Thursday, October 14, 2010

Crazy by Han Nolan

"Crazy" by Han Nolan

  • Reading level: Young Adult
  • Hardcover: 352 pages
  • Publisher: Harcourt Children's Books (September 13, 2010)
  • Language: English
  • ISBN-10: 0152051090
  • ISBN-13: 978-0152051099

Fifteen-year-old Jason has fallen upon bad times—his mother has died and his father has succumbed to mental illness. As he tries to hold his crazy father and their crumbling home together, Jason relies on a host of imaginary friends for guidance as he stumbles along trying not to draw attention to his father’s deteriorating condition.

Both heartbreaking and funny, CRAZY lives up to the intense and compelling characters Han Nolan is praised for. As Jason himself teeters on the edge of insanity, Nolan uncovers the clever coping system he develops for himself and throws him a lifeline in the guise of friendship.

At the end of this book I was a bit angry and couldn't believe that it ended as it did, but after a day I look back and don't know why I was so angry as the ending didn't matter as much as I made it out to matter. The beautiful thing about this book is how Han Nolan describes feelings. I felt anger, sadness, isolation, and that sick feeling in the bottom of my stomach of having a responsibility that shouldn't be mine. When Han described Jason's house as being cold, I felt the cold and emptiness; a house in shambles after the woman who made it so lively has passed. I imagined the cobwebbed photographs, the piles of neglected belongings, jewelry, makeup and clothes left in the same spots before she had died. The feeling of mourning and sadness was so powerful that when there were spouts of happy situations, I was smiling ear to ear for Jason and his friends and was so relieved that they caught a break. That is some good character development, my friends.

I have kept books about mental illness at an arm's length because I grew up around people with mental illnesses and even had to go to therapy myself on how to deal with those people who had mental illnesses. In a sense, Crazy is just like that. Jason has to take care of his dad and in turn is on the brink of insanity himself. Funny how that happens! I expected near the end of the book that we would find out that Jason was the one who was actually crazy the whole time and kind of hoped for it, but the book took another turn. It was a story of how someone who had a loving family went to having no family and then discovering how to create a new family in times of desperation. It was also a story of a the foster care system and reminded me so much of certain friends that I had in high school. The foster care system in the story isn't as intense as the one in real life, as Jason was able to stay with caring people, but did have a hint of truth when Jason was stabbed by another foster care kid.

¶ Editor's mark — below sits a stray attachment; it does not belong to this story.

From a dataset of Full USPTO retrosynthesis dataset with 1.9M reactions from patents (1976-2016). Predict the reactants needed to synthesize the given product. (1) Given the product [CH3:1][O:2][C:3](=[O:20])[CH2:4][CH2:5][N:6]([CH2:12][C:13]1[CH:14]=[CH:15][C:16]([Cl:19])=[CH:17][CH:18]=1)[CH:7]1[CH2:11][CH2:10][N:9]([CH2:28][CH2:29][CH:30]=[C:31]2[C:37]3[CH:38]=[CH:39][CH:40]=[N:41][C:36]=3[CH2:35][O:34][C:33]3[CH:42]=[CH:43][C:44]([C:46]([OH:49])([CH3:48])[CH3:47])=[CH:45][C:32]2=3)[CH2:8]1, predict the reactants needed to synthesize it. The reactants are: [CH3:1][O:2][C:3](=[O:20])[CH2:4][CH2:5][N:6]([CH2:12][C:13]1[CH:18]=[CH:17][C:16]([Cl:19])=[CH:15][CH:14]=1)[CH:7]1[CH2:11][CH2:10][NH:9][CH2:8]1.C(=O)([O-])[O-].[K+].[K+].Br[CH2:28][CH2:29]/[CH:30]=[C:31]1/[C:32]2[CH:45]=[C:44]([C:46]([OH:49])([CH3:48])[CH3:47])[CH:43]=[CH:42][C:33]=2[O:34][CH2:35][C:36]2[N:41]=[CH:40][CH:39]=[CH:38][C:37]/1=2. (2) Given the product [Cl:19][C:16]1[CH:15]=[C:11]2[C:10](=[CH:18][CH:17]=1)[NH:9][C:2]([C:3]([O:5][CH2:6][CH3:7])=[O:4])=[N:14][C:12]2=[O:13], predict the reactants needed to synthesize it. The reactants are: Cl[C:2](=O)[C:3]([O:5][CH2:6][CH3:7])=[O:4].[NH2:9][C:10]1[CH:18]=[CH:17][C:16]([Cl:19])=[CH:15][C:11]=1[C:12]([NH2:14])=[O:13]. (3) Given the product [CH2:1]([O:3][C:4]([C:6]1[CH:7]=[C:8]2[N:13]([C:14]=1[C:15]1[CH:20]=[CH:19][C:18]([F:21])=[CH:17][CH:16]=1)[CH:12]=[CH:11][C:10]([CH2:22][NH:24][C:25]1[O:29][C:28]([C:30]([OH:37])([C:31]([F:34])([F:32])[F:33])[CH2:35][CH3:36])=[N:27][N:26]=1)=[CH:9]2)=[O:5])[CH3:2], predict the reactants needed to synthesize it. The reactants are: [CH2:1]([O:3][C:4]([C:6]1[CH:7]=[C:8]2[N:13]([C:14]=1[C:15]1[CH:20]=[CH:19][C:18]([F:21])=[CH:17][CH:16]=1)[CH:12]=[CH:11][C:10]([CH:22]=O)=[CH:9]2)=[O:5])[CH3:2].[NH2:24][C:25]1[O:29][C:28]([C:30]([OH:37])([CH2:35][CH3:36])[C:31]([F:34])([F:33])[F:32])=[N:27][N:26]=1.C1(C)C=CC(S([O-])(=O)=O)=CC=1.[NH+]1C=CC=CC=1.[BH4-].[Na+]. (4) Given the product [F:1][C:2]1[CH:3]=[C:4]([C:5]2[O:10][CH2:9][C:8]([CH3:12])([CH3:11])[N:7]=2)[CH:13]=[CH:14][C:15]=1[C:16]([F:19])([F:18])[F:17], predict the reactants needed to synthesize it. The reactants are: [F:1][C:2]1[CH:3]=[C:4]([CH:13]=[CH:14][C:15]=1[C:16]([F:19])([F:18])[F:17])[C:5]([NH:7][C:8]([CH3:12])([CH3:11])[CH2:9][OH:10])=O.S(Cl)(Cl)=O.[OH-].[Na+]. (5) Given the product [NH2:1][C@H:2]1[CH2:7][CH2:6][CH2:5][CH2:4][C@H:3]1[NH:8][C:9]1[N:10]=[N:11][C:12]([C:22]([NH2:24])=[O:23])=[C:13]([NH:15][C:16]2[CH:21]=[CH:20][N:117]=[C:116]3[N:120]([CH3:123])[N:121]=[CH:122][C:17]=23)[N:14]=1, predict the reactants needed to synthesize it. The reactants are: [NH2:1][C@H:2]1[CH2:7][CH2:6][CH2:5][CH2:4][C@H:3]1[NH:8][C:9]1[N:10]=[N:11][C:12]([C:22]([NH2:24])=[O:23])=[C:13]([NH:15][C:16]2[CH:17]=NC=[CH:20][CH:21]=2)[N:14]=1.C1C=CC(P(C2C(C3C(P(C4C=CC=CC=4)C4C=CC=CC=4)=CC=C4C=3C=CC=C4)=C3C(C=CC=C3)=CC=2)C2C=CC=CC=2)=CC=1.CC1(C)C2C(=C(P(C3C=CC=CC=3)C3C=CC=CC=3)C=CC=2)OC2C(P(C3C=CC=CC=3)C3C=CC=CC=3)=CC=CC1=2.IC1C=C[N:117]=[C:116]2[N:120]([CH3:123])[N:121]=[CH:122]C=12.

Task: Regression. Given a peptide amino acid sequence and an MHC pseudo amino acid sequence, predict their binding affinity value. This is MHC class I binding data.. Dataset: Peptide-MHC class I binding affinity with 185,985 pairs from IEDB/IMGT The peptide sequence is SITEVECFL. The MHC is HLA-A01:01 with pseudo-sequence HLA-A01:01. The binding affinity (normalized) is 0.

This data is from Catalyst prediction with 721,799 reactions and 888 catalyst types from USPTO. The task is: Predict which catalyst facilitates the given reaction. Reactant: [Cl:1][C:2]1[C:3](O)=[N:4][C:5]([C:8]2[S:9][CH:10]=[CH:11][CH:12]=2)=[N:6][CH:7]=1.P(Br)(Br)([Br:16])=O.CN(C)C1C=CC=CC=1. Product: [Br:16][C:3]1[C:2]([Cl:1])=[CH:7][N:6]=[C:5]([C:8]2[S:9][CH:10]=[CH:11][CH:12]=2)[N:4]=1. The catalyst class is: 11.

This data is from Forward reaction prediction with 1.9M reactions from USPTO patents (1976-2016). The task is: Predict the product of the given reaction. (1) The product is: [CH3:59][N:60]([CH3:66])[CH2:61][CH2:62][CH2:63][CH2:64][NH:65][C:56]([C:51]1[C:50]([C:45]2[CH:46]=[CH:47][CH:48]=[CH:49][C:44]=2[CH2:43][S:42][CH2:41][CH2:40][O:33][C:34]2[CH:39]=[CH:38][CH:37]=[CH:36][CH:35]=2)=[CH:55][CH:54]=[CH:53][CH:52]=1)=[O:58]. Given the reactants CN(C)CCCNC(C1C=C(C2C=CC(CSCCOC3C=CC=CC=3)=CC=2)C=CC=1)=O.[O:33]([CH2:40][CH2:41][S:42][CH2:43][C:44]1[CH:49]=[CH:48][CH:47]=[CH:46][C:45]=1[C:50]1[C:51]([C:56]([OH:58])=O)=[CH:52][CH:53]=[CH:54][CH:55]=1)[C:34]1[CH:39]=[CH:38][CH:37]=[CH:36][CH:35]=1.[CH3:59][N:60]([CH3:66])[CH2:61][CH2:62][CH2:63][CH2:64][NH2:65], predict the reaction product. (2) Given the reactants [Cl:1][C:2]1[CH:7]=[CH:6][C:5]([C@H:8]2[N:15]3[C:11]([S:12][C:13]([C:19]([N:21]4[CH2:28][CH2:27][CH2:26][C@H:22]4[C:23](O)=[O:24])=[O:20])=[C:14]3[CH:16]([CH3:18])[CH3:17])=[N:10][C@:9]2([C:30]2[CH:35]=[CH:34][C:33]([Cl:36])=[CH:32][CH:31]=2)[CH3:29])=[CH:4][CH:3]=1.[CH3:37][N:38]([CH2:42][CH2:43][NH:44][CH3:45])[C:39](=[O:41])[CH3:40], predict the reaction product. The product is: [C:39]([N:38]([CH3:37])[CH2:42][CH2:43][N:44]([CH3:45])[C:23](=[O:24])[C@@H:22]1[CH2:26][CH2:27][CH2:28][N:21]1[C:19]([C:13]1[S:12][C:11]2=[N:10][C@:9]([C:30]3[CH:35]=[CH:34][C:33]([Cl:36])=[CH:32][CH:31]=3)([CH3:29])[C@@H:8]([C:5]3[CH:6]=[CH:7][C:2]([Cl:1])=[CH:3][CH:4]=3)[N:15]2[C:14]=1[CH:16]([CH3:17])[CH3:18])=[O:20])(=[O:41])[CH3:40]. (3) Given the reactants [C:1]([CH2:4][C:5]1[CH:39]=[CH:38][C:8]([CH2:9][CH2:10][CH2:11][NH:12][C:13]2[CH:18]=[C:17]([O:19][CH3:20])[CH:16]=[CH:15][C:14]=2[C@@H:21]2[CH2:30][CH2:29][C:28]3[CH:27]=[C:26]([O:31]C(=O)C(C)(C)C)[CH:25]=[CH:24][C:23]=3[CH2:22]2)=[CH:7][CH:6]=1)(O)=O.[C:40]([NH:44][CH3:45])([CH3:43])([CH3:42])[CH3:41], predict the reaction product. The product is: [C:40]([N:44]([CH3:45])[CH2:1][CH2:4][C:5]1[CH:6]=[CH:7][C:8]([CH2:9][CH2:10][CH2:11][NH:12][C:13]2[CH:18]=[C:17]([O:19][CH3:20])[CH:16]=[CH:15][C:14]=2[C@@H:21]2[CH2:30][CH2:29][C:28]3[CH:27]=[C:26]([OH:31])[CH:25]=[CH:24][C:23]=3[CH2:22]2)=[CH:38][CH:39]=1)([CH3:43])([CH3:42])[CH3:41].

I would recommend this book to anyone of all ages, it is a tough topic to talk about, but I think it has an important message. Our children should not have the weight of the world on their shoulders. They will have enough of that when they reach adulthood.

I give this book three out of three book geeks. It's an average read, but I wouldn't want to miss out on reading it. 

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